Scottville Commission approves resolution pursuing charter amendments. 

May 23, 2022

Scottville Commission approves resolution pursuing charter amendments. 

By Rob Alway

Rob Alway is editor-in-chief and owner of Mason County Press. He is also an elected city commissioner/mayor pro-tem of the City of Scottville. He writes this column as a way to communicate with constituents as a commissioner.

SCOTTVILLE — During the regular meeting of the City Commission on Monday, May 23, the commissioners approved a resolution that calls for seven charter amendments to be reviewed by the Michigan Attorney General’s Office and, if approved, to be placed on the Nov. 8, 2022 General Election ballot.

A municipal charter is the basic document that defines the organization, powers, functions and essential procedures of the city government, similar to a constitution. In the State of Michigan, the Home Rule Cities Act of 1903 allows for the establishments of municipalities to become chartered, giving those municipalities certain authorities to establish local ordinances and enforce those ordinances. 

Charters may be amended two ways: 

  • Amendment. This is a correction of detail, such as a revision of language in a particular segment of the charter. The amendment must be approved through referendum (vote of the people). 
  • Revision. This is a fundamental change to the document. A revision is a re-examination of the entire document without any duty to maintain the form or structure of the charter. 

A charter revision requires, first, a three-fifths approval by the city council, or by petition from the people, to declare for a general charter revision question be placed on the ballot. If the majority of voters approve the request, a charter commission is elected. The commission consists of nine people, elected through ballot. Those nine people have to have been residents of the city for at least three years. No city officer or employee, whether elected or appointed, shall be eligible to a place on the commission. State law allows for the charter commissioners to be elected during the same election as the question of revising the charter. If the charter question fails, then the commission election is voided. If the ballot question to proceed with a charter revision passes, the charter commission will convene and begin working on revising the charter. Once the revision is complete, the proposed revised charter will be put on the ballot.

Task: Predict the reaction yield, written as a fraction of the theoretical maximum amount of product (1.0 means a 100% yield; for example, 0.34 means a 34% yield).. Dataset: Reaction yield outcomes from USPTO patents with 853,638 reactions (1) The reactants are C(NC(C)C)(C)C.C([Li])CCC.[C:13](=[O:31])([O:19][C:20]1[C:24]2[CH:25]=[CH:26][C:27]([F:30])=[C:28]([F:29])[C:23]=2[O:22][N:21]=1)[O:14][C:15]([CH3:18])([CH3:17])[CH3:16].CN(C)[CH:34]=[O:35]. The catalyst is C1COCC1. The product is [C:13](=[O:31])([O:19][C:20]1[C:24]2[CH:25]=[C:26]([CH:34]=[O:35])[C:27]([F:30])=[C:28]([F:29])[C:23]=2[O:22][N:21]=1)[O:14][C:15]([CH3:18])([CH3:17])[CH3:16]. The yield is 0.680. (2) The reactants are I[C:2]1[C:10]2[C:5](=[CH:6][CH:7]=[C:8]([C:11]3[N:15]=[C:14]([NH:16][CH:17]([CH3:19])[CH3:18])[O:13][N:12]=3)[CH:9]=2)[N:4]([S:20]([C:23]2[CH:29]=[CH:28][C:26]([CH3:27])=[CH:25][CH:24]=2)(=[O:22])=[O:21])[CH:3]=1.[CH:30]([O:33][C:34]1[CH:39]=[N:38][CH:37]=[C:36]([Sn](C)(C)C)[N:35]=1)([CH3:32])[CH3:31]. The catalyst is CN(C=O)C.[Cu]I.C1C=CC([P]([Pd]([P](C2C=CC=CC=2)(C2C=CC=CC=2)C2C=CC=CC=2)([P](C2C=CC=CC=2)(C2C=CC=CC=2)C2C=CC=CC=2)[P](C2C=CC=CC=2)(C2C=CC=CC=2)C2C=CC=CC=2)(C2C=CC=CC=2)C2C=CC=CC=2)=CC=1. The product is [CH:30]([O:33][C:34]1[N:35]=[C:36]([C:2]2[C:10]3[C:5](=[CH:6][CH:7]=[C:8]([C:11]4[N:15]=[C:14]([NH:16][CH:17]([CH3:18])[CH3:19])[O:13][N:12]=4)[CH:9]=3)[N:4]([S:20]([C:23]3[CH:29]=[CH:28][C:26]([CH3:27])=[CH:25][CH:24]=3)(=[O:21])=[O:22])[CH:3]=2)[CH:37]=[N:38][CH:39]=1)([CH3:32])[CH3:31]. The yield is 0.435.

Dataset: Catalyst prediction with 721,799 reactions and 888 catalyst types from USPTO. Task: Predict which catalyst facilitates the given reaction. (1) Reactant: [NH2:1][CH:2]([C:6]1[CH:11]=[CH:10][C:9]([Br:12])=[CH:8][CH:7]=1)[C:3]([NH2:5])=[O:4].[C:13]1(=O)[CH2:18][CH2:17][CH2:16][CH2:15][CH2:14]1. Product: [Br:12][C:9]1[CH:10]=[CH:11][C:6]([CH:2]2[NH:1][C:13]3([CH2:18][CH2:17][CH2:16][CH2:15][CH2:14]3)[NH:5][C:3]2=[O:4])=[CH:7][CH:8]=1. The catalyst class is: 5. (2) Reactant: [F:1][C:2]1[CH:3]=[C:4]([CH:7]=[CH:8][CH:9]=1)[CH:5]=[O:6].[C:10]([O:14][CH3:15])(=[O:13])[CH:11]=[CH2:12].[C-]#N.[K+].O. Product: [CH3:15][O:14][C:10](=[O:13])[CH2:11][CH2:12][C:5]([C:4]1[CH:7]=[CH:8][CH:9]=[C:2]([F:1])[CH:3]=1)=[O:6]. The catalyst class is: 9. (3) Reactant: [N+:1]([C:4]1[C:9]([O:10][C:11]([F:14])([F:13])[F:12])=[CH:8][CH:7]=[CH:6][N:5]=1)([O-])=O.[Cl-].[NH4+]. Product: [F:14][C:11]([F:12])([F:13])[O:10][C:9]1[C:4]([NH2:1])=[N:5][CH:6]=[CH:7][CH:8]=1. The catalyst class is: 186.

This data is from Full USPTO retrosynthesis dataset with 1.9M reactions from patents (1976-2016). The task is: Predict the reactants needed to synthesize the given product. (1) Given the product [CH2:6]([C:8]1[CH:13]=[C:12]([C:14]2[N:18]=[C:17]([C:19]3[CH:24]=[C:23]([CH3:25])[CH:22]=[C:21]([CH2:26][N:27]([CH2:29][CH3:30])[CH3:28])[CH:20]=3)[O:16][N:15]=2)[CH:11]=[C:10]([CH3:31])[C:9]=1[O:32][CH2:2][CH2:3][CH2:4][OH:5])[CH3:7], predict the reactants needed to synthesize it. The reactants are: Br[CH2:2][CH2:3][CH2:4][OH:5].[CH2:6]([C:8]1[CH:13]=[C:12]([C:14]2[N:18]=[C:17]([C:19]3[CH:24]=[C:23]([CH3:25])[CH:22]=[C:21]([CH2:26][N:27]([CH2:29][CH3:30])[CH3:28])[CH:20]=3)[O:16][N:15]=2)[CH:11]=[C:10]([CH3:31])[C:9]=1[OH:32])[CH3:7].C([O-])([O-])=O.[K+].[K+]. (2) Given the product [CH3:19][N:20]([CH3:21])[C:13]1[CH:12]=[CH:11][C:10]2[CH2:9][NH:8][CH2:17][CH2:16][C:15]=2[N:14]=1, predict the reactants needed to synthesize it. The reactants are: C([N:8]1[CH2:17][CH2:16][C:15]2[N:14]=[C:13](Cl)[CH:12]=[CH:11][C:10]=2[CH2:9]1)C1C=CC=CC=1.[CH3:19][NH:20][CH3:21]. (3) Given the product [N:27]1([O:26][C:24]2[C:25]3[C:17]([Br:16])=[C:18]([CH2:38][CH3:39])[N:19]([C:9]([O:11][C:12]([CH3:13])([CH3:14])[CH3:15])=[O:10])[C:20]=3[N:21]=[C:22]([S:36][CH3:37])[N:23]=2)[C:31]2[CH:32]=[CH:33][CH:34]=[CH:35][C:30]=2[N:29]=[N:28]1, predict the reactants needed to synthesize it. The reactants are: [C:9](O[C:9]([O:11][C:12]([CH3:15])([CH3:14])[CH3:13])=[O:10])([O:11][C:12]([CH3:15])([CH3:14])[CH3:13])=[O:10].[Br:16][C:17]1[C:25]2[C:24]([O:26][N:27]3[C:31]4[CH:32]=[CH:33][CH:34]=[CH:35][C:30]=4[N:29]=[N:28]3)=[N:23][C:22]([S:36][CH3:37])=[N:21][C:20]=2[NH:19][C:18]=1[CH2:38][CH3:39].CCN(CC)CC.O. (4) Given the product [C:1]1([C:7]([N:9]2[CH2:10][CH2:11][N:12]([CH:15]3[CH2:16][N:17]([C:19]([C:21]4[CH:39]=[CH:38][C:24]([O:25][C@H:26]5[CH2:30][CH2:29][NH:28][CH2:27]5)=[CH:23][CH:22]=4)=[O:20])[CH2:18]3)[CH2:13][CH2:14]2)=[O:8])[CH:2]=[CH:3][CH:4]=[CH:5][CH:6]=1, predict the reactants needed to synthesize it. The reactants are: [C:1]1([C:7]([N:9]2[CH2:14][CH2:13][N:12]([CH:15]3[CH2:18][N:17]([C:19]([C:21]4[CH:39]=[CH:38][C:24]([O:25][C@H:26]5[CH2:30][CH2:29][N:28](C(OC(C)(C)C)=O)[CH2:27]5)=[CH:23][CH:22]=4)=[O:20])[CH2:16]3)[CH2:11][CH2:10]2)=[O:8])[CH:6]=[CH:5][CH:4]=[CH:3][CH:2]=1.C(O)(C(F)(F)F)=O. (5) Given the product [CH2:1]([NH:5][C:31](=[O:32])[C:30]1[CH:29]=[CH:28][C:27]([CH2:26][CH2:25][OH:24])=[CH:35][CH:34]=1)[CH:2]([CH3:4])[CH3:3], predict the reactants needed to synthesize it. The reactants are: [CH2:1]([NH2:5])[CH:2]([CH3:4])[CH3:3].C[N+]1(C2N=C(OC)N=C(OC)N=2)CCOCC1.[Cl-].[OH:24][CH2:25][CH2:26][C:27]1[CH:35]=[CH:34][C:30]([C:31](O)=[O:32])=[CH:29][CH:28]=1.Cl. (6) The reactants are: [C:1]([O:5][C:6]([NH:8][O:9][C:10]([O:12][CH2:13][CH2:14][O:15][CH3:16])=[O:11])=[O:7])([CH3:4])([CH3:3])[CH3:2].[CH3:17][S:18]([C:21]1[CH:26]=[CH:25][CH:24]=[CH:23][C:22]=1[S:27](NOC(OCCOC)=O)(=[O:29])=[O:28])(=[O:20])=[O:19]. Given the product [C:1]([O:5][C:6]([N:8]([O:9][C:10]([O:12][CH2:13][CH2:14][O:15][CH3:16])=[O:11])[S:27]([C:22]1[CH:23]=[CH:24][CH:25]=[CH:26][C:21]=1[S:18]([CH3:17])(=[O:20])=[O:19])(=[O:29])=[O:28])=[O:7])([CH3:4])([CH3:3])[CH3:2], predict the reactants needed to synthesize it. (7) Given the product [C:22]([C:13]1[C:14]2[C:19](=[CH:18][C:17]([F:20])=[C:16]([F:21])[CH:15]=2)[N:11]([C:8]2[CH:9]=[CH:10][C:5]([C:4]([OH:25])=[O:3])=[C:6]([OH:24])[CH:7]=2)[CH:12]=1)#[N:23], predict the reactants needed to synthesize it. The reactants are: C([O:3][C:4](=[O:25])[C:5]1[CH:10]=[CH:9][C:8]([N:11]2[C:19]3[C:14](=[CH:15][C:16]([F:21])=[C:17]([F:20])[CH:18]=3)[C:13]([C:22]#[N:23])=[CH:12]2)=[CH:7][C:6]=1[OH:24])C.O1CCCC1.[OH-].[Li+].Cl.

If the proposal fails, the commission can choose to disperse or to present an amended charter proposal. The topic can only be brought to the voters three times.  If no revised charter is adopted during three years following the adoption of the proposition to revise, then the charter revision commission shall terminate and cease to exist. A new proposal to revise may be adopted at any time after termination of a charter revision commission.

The City of Ludington is currently revising its charter. In May, voters chose to pursue this option and formed a charter commission. In Scottville, our commission has chosen to amend portions of our charter, and I will explain why. 

The most challenging part of revising the charter is the charter commission. It is nearly impossible to get people to be involved in their local governments (which is a real shame). Our city, like many municipalities, struggles to get people to commit to serve on boards or to run for elected office. The City of Ludington only had four people officially petition to be placed on the ballot for its charter commission (with another seven people later request to be placed on the ballot as write-in candidates). A total of 11 people out of a city with a population of over 8,000. Scottville’s population is 1,200. 

The Scottville charter is outdated. The current charter was adopted in the late 1950s. Many of the chapters are no longer applicable to modern governance of a municipality. Other portions of it are over-restrictive. It has been amended a few times over the years. The most recent amendment took place in 2020 when the voters approved consolidating the city’s two wards into one and, therefore, having all seven commissioners serve at-large. Prior, two commissioners each represented wards 1 and 2 and three commissioners served at-large (meaning they represented the entire city). The wards were divided east and west with Main Street as the dividing line. Refer to the previous paragraph where we discussed how difficult it is to get someone to run for office, and now limit it by what half of a town, that is one square mile, they live in.